Weighted Blanket Therapy for Chemo Anxiety

What is Chemo Anxiety?

A cancer diagnosis is a debilitating moment for many people. Cancer patients deal with this diagnosis differently, but one of the most common thing that occurs is acute anxiety. With the stresses of everyday life already bearing down on people, a diagnosis for a difficult disease like Cancer causes even further stress.

Throughout the patient’s treatment, anxiety will be ever-present. Most notably from the treatment of chemotherapy. Which not only physically stresses a patient but also causes mental unrest. Many patients seek something to alleviate this difficulty, and while already taking a number of medications, a prescription solution is often something wished to be avoided. If you are seeking help with any form of anxiety, it is important to consult your primary care doctor for guidance. Cancer patients especially should work with doctors to understand what best way to treat these issues. They are already going through such a tremendous battle, it is important to use every weapon at your disposal to fight back.

Some patients may wish to avoid medication for anxiety or are looking for other forms of alleviation to pair with medication. Thankfully over the past several years, there has been clinical research done on the effect of weighted blankets for anxiety and pain relief. This is in part for several reasons.

How can a Weighted Blanket help?

Weighted blankets, aid in sleep. This has been an apparent benefit of weighted blankets since their creation, but for patients undergoing discomfort causing treatments. It can be difficult to alleviate these issues. The pressure therapy that the weighted blankets cause to occur, help the body enter and maintain sleep, even with the discomfort of pain. Patients need to get their rest in order for their bodies to replenish after such an exhausting treatment, an all-natural aid in this area is extremely beneficial to patients.

A consistent deep sleep can also reduce the pain and discomfort of chemotherapy. This is due to the way the body eases and heals during deep rest, your muscles relax and your blood flow increases, making for a more effective healing process.

A good nights rest will also aid in the alleviation of Chemo anxiety, but it may not be enough to help get many patients past it. A weighted blanket has many properties that can alleviate anxiety outside of sleep. When the pressure therapy occurs, which can be done even if you are resting on the couch watching TV, it immediately lets the brain know a few things and illicit a state of calm. One of the most interesting messages it sends is that you are getting a nice hug. We know the benefits of hugs already, but being able to have that sensation available, without concerns for side effects is a great resource for those suffering with cancer or chemo anxiety.

Which weighted blanket is best?

While there are many weighted blankets on the market today, the ones you will want to look for having a wide variance in weight and size options. As well as an all-natural construction. For this reason, our choice are the weighted blankets @ https://www.namasteblankets.com/. These blankets are made with a 100% natural cotton cover, so you do not need to worry about any chemicals in your blanket. Inside there are high-density glass beats, that can even be washed if so desired. These are non-toxic and hypoallergenic so no need for concern about any allergies you may have.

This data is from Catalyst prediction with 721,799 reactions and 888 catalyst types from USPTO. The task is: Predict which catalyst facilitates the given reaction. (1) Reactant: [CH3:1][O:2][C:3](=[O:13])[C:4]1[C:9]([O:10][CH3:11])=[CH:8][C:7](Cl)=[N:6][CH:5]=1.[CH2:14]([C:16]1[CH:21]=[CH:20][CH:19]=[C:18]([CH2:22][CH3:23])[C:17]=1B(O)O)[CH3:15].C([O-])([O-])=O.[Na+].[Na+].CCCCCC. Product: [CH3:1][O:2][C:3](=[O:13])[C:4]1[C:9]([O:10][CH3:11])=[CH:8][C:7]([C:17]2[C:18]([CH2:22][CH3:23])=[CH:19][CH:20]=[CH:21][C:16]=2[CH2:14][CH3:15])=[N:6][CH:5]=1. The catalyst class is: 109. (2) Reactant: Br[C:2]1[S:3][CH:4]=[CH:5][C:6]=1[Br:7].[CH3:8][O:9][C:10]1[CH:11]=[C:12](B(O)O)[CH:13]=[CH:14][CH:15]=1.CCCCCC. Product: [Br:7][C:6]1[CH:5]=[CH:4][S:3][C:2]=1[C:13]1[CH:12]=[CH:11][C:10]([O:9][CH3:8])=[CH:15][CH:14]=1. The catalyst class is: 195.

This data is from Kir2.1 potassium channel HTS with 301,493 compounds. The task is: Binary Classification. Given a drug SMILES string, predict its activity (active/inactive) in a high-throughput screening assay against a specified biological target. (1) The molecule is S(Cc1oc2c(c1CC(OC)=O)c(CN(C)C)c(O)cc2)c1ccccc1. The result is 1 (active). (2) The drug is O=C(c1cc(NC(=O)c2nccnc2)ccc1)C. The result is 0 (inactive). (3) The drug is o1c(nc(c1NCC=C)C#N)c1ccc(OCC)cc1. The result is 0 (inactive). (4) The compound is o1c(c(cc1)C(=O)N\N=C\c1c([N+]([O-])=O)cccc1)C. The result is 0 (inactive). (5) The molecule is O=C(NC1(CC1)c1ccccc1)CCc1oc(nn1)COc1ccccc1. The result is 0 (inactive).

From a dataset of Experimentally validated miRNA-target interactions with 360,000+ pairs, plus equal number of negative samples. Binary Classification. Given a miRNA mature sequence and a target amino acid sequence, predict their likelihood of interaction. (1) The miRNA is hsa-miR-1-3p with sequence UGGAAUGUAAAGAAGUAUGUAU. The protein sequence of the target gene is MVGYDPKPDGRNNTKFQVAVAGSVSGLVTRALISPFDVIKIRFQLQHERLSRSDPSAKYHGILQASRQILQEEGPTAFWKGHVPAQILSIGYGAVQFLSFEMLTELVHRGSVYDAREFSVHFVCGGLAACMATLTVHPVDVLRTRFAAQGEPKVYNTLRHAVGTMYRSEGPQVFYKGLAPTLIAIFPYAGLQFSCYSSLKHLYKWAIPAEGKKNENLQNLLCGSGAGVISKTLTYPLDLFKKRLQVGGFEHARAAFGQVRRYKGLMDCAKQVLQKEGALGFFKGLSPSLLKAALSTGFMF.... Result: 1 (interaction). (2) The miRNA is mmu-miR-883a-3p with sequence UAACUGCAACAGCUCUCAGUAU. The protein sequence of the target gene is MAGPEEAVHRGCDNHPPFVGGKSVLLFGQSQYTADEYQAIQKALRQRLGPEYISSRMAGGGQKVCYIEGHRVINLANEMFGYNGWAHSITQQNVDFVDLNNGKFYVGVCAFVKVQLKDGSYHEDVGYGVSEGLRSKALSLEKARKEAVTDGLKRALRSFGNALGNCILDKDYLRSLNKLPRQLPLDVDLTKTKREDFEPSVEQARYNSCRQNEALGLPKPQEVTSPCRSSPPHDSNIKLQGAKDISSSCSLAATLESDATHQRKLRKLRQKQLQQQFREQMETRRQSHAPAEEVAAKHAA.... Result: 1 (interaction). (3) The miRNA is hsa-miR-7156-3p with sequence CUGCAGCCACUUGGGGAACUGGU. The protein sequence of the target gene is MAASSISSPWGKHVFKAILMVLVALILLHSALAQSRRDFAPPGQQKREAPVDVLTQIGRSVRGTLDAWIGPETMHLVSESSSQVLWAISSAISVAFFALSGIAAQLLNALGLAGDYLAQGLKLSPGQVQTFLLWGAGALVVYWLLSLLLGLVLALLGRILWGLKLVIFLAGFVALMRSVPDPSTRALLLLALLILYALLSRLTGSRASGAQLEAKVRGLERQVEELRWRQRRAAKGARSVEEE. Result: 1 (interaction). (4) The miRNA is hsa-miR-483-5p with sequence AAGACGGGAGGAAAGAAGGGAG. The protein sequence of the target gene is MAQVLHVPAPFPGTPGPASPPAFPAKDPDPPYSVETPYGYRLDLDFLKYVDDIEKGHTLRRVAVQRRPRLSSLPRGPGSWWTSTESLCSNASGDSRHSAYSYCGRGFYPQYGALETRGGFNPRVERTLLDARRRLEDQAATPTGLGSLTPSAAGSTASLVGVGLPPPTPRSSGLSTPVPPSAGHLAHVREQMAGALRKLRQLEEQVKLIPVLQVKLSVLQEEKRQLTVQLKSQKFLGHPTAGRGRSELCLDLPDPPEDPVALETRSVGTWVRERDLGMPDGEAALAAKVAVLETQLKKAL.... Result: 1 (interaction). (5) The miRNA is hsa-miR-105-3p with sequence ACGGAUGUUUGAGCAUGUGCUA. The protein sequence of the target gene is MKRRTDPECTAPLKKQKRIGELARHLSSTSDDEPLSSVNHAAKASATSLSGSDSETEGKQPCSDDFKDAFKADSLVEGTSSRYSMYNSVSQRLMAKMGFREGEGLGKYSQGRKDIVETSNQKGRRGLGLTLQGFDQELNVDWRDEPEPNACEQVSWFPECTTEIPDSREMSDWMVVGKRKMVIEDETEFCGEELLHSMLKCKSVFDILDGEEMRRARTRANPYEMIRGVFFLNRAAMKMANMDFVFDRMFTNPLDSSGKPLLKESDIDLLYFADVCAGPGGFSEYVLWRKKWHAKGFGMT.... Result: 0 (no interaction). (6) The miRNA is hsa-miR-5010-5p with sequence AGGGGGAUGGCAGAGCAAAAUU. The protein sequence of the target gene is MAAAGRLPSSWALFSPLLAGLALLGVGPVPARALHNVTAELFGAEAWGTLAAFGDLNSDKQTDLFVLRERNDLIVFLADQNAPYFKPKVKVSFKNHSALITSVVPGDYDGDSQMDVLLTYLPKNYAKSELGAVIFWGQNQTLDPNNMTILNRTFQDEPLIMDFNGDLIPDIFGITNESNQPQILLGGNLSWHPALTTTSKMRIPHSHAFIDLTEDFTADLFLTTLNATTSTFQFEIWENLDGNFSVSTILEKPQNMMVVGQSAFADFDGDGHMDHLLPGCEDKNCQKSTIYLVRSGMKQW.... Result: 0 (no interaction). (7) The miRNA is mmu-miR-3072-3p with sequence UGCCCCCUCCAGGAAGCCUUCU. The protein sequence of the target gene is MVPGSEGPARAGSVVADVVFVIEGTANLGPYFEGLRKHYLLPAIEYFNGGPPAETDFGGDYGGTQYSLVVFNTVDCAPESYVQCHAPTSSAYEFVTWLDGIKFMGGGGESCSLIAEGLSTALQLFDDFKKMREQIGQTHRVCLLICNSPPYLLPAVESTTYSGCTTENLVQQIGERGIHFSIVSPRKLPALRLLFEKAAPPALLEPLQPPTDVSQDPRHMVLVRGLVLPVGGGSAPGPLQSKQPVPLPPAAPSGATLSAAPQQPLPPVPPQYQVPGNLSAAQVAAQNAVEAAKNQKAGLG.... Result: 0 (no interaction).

The blanket also features 2 layers of polyester protection, that ensure that the blanket will have a silk-like touch and not tear easily. You can also try your blanket for 60 nights and if you are unsatisfied you can get your money back. These 100 percent organic blankets are a fantastic choice, mainly due to their flexibility with returns as finding the best weight is difficult unless you actually get a blanket you are immediately happy with. Want a heavier blanket? Simply return it and pick another.

However if you want a general idea of what weight is right for you, calculate 10 percent of your body weight into the weight of the blanket. If you are looking for a natural remedy to fight chemo anxiety they are an excellent choice.


Baked beans

Baked beans in tomato sauce on wholemeal/grain toast – an excellent wholesome meal.

Salad dishes

Mix and match ingredients such as mustard and cress (grow your own on the window ledge), rocket, fennel, watercress, baby spinach leaves, radish, chicory, etc.

Sprouted seeds

Grow your own for a cheap, highly nutritious addition to salads, sandwiches and stir fries. Easiest ones to sprout are aduki beans, mung and soya beans, alfalfa, sesame and fenugreek seed, barley, wheat grains, and chickpeas.

Sprouts are an excellent source of unpolluted vitamins, minerals, plant enzymes, and even a little protein. Use them to spruce up sandwich fillings, salads, stir-fries, or as a side dish. If you grow them yourself using organic produce you will have created “the most live, pure, nutritious foods available” – and it’s cheap and easy! Each type of sprout has its own distinct taste; experiment and find ones you like. The most easy to grow are alfalfa, sesame and fenugreek seed; aduki, mung and soya beans; chick peas; barley and wheat grains. To sprout, you can buy special sprouter kits, or use big jam jars with a piece of butter muslin tied over the top. Remove any damaged seeds, then soak in plenty of tepid water for up to 12 hours. Drain, put in the jar, and stand it in a warm dark place. Rinse 2 to 4 times a day, always draining them well. The sprouts will be ready in 3 to 6 days and can be stored afterwards in the fridge for about a week.

Veggie stir fries